In signing off on their claim, the Brigata Augusto Masetti concluded with another important network designation, the Fronte Rivoluzionario Internazionale (International Revolutionary Front—FRI). Marone’s 2014 profile on FAI describes the FRI as the FAI’s broader “effort of coordination between like-minded militant groups.” To a great extent, they have been successful in their international aspirations of connecting like-minded militants. Significantly, FAI/FRI has also outlasted ideologically aligned groups with a similar international footprint, such as CCF, as well as contemporary efforts at forming horizontal international networks of insurrectionary anarchists, such as the Greek Direct Action Cells (the latter being not entirely defunct, but seemingly dormant for the time being). The operational career of the overall FAI/FRI network has spanned from 2003 to the present, with a lull in activity during the late 2010s.
In 2020, a multinational law enforcement dragnet throughout Europe led by the Carabinieri, “Operation Bialystok,” resulted in the arrests of seven anarchists allegedly connected to FAI/FRI. Based on the June 2022 bombing attempt, it seems these arrests have not completely diminished FAI’s operational capability in Italy.
Islamic State (ADF) Attacks Jail, Frees Over 800 Prisoners in DR Congo
On August 10, ADF (Islamic State) gunmen sieged a prison in eastern DRC and reportedly freed over 800 detainees. According to the military, the nighttime attack on the central prison of Kakwangura in Butembo killed at least two policemen. IS’s Amaq News Agency released a statement the next day claiming responsibility for the raid.
The Islamic State Central Africa Province (ISCAP) is heavily active in the DRC and has also conducted attacks in Uganda. The prisonbreak operation is purposed to bolster its organizational ranks, score a propaganda victory, and is part of the Islamic State’s global ‘Breaking the Walls’ campaign which encourages IS fighters to free their fellow jihadists and their families from prisons and detention camps whenever and wherever possible.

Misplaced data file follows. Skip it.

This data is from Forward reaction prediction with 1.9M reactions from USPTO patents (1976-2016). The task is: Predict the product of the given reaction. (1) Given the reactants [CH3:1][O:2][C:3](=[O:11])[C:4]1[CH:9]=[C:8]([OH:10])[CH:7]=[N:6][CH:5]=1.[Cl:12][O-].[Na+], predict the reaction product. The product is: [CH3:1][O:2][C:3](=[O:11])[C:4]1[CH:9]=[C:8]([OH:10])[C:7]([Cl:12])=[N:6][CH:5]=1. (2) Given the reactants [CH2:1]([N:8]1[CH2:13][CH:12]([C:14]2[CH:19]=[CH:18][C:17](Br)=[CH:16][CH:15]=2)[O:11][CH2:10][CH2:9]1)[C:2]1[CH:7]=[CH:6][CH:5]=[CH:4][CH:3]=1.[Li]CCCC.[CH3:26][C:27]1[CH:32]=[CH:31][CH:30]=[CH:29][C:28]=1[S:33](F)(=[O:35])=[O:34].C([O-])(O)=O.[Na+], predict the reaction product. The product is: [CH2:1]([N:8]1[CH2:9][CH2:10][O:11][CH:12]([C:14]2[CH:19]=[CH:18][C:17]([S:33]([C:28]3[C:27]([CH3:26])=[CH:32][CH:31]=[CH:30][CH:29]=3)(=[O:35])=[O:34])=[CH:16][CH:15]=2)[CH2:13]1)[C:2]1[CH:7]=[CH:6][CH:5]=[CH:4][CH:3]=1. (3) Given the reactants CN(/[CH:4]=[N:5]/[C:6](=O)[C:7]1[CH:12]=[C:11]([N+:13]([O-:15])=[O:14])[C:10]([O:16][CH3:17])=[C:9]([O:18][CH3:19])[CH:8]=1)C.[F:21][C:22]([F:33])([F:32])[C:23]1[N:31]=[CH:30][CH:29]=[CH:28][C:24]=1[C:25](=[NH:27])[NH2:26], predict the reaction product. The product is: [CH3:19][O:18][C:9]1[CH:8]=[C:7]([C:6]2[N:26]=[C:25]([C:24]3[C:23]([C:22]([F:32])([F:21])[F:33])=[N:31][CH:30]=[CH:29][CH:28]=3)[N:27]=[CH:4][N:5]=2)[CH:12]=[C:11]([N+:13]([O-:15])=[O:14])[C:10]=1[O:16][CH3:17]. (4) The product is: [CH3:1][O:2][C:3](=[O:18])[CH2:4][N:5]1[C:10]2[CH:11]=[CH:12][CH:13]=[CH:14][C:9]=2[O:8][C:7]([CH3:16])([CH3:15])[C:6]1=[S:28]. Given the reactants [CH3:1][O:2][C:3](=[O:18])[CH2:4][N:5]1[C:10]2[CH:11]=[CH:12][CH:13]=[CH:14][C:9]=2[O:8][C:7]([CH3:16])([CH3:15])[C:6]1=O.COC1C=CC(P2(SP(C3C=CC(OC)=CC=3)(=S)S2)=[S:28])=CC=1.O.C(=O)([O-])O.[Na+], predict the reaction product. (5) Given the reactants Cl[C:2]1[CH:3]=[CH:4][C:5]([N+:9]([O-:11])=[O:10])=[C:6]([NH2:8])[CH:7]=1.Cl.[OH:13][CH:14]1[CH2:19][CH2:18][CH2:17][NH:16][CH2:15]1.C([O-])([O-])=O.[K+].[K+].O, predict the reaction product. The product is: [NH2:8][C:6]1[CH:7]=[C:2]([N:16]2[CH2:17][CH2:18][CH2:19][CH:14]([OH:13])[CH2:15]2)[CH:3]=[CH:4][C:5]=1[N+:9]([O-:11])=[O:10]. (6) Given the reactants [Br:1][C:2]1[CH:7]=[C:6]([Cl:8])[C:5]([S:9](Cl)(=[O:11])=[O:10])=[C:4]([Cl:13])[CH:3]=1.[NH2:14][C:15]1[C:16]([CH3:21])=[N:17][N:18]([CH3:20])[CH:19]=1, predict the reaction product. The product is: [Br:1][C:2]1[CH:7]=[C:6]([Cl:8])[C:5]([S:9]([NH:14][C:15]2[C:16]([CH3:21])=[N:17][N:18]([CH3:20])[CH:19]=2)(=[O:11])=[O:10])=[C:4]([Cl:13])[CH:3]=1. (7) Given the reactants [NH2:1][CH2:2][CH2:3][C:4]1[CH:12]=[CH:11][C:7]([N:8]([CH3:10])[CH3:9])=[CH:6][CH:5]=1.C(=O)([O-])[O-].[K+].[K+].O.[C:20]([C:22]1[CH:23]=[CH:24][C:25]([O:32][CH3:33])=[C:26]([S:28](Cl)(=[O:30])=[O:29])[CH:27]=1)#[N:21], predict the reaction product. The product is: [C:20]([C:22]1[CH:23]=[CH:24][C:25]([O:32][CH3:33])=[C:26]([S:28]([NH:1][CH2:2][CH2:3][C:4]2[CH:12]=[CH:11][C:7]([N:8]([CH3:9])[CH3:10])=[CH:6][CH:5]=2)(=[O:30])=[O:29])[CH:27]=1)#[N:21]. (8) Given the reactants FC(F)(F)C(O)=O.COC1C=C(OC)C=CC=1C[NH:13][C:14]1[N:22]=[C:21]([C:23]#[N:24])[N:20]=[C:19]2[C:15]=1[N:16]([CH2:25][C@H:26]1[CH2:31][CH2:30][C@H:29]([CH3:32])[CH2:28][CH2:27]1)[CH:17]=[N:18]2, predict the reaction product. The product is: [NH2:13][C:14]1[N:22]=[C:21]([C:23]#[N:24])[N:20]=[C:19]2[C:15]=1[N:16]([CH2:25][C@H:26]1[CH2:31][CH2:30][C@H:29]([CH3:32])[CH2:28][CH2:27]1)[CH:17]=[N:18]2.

The fruits of this campaign were yielded just recently, on July 6, elsewhere on the continent, in Nigeria, when the Islamic State West Africa Province (ISWAP) conducted a nighttime operation of a similar scale on a detention facility, ultimately freeing almost 900 prisoners. Prior to that, in January, Islamic State forces freed thousands in a siege on a prison in northeastern Syria, sparking days of clashes in the area.
Damien Ferré, Senior Analyst and founder of Jihad Analytics, says the attack is a boon for Islamic State propaganda, and a galvanizing event as “other IS provinces will want to show their ability to carry out similar attacks in other parts of the world.”
ISCAP has attacked Congo prison facilities in the past. In October 2020, the Islamic State’s official media claimed responsibility for a prisonbreak operation that freed hundreds of inmates. Additionally, in February, ISCAP freed about 25 prisoners in a raid near Congo’s border with Uganda.
Interestingly, the attack coincided with US Secretary of State Antony Blinken’s visit to the DRC to discuss security issues and other matters. However, it is unclear if the timing of the operation is related in any way.
Battlefield Photos of the Week